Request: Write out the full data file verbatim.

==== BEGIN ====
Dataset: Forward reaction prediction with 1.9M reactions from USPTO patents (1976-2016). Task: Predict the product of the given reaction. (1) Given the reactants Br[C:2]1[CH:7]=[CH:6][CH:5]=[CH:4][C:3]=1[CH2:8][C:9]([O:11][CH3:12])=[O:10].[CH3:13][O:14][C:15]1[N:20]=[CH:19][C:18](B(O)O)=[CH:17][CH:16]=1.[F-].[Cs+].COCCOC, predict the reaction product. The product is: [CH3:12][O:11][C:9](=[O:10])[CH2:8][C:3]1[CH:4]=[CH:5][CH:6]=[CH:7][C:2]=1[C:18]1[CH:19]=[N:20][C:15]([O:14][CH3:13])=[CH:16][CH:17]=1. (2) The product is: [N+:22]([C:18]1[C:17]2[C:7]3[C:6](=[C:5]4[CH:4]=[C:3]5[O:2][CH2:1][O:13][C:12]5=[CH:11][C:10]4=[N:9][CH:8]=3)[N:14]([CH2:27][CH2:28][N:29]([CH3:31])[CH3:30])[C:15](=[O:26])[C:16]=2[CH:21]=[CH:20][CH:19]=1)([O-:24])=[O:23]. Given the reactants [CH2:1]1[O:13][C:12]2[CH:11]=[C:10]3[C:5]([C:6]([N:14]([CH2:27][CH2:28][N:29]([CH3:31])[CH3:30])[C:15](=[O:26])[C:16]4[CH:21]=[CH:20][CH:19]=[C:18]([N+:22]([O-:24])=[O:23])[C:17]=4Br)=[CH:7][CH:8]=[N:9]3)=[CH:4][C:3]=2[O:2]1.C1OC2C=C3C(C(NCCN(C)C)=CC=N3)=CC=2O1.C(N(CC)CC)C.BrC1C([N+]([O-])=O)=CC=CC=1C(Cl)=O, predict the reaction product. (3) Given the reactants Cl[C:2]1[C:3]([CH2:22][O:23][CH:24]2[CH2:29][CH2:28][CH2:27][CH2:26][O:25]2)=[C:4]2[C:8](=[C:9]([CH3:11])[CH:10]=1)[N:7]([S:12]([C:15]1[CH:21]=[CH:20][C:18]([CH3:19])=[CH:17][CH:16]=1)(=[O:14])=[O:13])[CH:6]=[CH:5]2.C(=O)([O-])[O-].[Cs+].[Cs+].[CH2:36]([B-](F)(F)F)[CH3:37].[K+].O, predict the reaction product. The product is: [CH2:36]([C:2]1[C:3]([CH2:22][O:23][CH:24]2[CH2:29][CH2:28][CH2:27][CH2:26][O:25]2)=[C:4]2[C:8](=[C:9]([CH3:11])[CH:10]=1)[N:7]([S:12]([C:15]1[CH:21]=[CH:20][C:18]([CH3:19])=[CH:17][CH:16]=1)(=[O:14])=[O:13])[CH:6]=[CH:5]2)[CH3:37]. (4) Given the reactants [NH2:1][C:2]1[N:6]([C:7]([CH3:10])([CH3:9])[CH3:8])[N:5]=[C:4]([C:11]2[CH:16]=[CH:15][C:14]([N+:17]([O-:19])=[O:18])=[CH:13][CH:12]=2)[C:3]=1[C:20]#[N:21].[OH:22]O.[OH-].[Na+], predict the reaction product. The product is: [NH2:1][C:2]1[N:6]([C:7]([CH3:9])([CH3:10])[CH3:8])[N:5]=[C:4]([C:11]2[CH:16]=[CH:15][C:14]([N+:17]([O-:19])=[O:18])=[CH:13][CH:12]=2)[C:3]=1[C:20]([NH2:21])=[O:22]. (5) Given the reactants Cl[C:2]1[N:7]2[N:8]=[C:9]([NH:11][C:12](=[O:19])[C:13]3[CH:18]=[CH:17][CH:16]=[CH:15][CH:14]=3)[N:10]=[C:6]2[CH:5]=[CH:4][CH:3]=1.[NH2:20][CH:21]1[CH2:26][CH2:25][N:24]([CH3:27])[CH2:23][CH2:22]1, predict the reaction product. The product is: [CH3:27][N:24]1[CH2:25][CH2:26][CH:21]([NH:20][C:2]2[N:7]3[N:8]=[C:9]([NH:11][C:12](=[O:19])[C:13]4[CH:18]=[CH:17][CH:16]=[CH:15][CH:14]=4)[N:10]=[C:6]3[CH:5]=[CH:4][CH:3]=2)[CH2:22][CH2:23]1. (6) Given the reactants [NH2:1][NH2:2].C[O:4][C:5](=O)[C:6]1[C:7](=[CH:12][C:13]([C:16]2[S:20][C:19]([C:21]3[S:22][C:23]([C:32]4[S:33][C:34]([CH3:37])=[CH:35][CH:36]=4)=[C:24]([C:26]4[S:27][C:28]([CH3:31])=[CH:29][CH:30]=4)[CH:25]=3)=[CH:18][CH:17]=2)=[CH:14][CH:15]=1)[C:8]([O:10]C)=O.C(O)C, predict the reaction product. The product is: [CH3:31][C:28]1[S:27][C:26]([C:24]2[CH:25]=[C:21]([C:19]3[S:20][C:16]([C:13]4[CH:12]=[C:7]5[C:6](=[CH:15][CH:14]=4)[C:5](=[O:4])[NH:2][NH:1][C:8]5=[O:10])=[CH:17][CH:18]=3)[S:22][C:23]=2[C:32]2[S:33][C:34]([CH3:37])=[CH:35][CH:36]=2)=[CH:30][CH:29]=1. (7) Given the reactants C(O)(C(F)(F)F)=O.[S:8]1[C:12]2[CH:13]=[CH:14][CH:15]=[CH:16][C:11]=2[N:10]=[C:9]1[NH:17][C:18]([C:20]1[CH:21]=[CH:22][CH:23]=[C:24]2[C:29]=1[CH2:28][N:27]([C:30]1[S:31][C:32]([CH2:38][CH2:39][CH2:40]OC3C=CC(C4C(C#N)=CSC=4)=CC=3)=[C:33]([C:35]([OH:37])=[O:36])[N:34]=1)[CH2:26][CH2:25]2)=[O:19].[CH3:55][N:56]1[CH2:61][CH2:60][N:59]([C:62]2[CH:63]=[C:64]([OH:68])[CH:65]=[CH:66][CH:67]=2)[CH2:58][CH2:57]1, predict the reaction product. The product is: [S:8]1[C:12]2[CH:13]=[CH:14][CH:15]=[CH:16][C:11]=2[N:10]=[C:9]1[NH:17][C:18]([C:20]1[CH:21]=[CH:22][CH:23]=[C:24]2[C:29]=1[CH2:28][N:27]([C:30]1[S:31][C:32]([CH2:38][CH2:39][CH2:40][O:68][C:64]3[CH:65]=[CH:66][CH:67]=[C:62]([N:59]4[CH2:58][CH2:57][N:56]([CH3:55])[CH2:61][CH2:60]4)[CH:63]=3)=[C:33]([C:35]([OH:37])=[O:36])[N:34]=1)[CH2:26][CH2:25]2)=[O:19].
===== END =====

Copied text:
Dataset: Forward reaction prediction with 1.9M reactions from USPTO patents (1976-2016). Task: Predict the product of the given reaction. (1) Given the reactants Br[C:2]1[CH:7]=[CH:6][CH:5]=[CH:4][C:3]=1[CH2:8][C:9]([O:11][CH3:12])=[O:10].[CH3:13][O:14][C:15]1[N:20]=[CH:19][C:18](B(O)O)=[CH:17][CH:16]=1.[F-].[Cs+].COCCOC, predict the reaction product. The product is: [CH3:12][O:11][C:9](=[O:10])[CH2:8][C:3]1[CH:4]=[CH:5][CH:6]=[CH:7][C:2]=1[C:18]1[CH:19]=[N:20][C:15]([O:14][CH3:13])=[CH:16][CH:17]=1. (2) The product is: [N+:22]([C:18]1[C:17]2[C:7]3[C:6](=[C:5]4[CH:4]=[C:3]5[O:2][CH2:1][O:13][C:12]5=[CH:11][C:10]4=[N:9][CH:8]=3)[N:14]([CH2:27][CH2:28][N:29]([CH3:31])[CH3:30])[C:15](=[O:26])[C:16]=2[CH:21]=[CH:20][CH:19]=1)([O-:24])=[O:23]. Given the reactants [CH2:1]1[O:13][C:12]2[CH:11]=[C:10]3[C:5]([C:6]([N:14]([CH2:27][CH2:28][N:29]([CH3:31])[CH3:30])[C:15](=[O:26])[C:16]4[CH:21]=[CH:20][CH:19]=[C:18]([N+:22]([O-:24])=[O:23])[C:17]=4Br)=[CH:7][CH:8]=[N:9]3)=[CH:4][C:3]=2[O:2]1.C1OC2C=C3C(C(NCCN(C)C)=CC=N3)=CC=2O1.C(N(CC)CC)C.BrC1C([N+]([O-])=O)=CC=CC=1C(Cl)=O, predict the reaction product. (3) Given the reactants Cl[C:2]1[C:3]([CH2:22][O:23][CH:24]2[CH2:29][CH2:28][CH2:27][CH2:26][O:25]2)=[C:4]2[C:8](=[C:9]([CH3:11])[CH:10]=1)[N:7]([S:12]([C:15]1[CH:21]=[CH:20][C:18]([CH3:19])=[CH:17][CH:16]=1)(=[O:14])=[O:13])[CH:6]=[CH:5]2.C(=O)([O-])[O-].[Cs+].[Cs+].[CH2:36]([B-](F)(F)F)[CH3:37].[K+].O, predict the reaction product. The product is: [CH2:36]([C:2]1[C:3]([CH2:22][O:23][CH:24]2[CH2:29][CH2:28][CH2:27][CH2:26][O:25]2)=[C:4]2[C:8](=[C:9]([CH3:11])[CH:10]=1)[N:7]([S:12]([C:15]1[CH:21]=[CH:20][C:18]([CH3:19])=[CH:17][CH:16]=1)(=[O:14])=[O:13])[CH:6]=[CH:5]2)[CH3:37]. (4) Given the reactants [NH2:1][C:2]1[N:6]([C:7]([CH3:10])([CH3:9])[CH3:8])[N:5]=[C:4]([C:11]2[CH:16]=[CH:15][C:14]([N+:17]([O-:19])=[O:18])=[CH:13][CH:12]=2)[C:3]=1[C:20]#[N:21].[OH:22]O.[OH-].[Na+], predict the reaction product. The product is: [NH2:1][C:2]1[N:6]([C:7]([CH3:9])([CH3:10])[CH3:8])[N:5]=[C:4]([C:11]2[CH:16]=[CH:15][C:14]([N+:17]([O-:19])=[O:18])=[CH:13][CH:12]=2)[C:3]=1[C:20]([NH2:21])=[O:22]. (5) Given the reactants Cl[C:2]1[N:7]2[N:8]=[C:9]([NH:11][C:12](=[O:19])[C:13]3[CH:18]=[CH:17][CH:16]=[CH:15][CH:14]=3)[N:10]=[C:6]2[CH:5]=[CH:4][CH:3]=1.[NH2:20][CH:21]1[CH2:26][CH2:25][N:24]([CH3:27])[CH2:23][CH2:22]1, predict the reaction product. The product is: [CH3:27][N:24]1[CH2:25][CH2:26][CH:21]([NH:20][C:2]2[N:7]3[N:8]=[C:9]([NH:11][C:12](=[O:19])[C:13]4[CH:18]=[CH:17][CH:16]=[CH:15][CH:14]=4)[N:10]=[C:6]3[CH:5]=[CH:4][CH:3]=2)[CH2:22][CH2:23]1. (6) Given the reactants [NH2:1][NH2:2].C[O:4][C:5](=O)[C:6]1[C:7](=[CH:12][C:13]([C:16]2[S:20][C:19]([C:21]3[S:22][C:23]([C:32]4[S:33][C:34]([CH3:37])=[CH:35][CH:36]=4)=[C:24]([C:26]4[S:27][C:28]([CH3:31])=[CH:29][CH:30]=4)[CH:25]=3)=[CH:18][CH:17]=2)=[CH:14][CH:15]=1)[C:8]([O:10]C)=O.C(O)C, predict the reaction product. The product is: [CH3:31][C:28]1[S:27][C:26]([C:24]2[CH:25]=[C:21]([C:19]3[S:20][C:16]([C:13]4[CH:12]=[C:7]5[C:6](=[CH:15][CH:14]=4)[C:5](=[O:4])[NH:2][NH:1][C:8]5=[O:10])=[CH:17][CH:18]=3)[S:22][C:23]=2[C:32]2[S:33][C:34]([CH3:37])=[CH:35][CH:36]=2)=[CH:30][CH:29]=1. (7) Given the reactants C(O)(C(F)(F)F)=O.[S:8]1[C:12]2[CH:13]=[CH:14][CH:15]=[CH:16][C:11]=2[N:10]=[C:9]1[NH:17][C:18]([C:20]1[CH:21]=[CH:22][CH:23]=[C:24]2[C:29]=1[CH2:28][N:27]([C:30]1[S:31][C:32]([CH2:38][CH2:39][CH2:40]OC3C=CC(C4C(C#N)=CSC=4)=CC=3)=[C:33]([C:35]([OH:37])=[O:36])[N:34]=1)[CH2:26][CH2:25]2)=[O:19].[CH3:55][N:56]1[CH2:61][CH2:60][N:59]([C:62]2[CH:63]=[C:64]([OH:68])[CH:65]=[CH:66][CH:67]=2)[CH2:58][CH2:57]1, predict the reaction product. The product is: [S:8]1[C:12]2[CH:13]=[CH:14][CH:15]=[CH:16][C:11]=2[N:10]=[C:9]1[NH:17][C:18]([C:20]1[CH:21]=[CH:22][CH:23]=[C:24]2[C:29]=1[CH2:28][N:27]([C:30]1[S:31][C:32]([CH2:38][CH2:39][CH2:40][O:68][C:64]3[CH:65]=[CH:66][CH:67]=[C:62]([N:59]4[CH2:58][CH2:57][N:56]([CH3:55])[CH2:61][CH2:60]4)[CH:63]=3)=[C:33]([C:35]([OH:37])=[O:36])[N:34]=1)[CH2:26][CH2:25]2)=[O:19].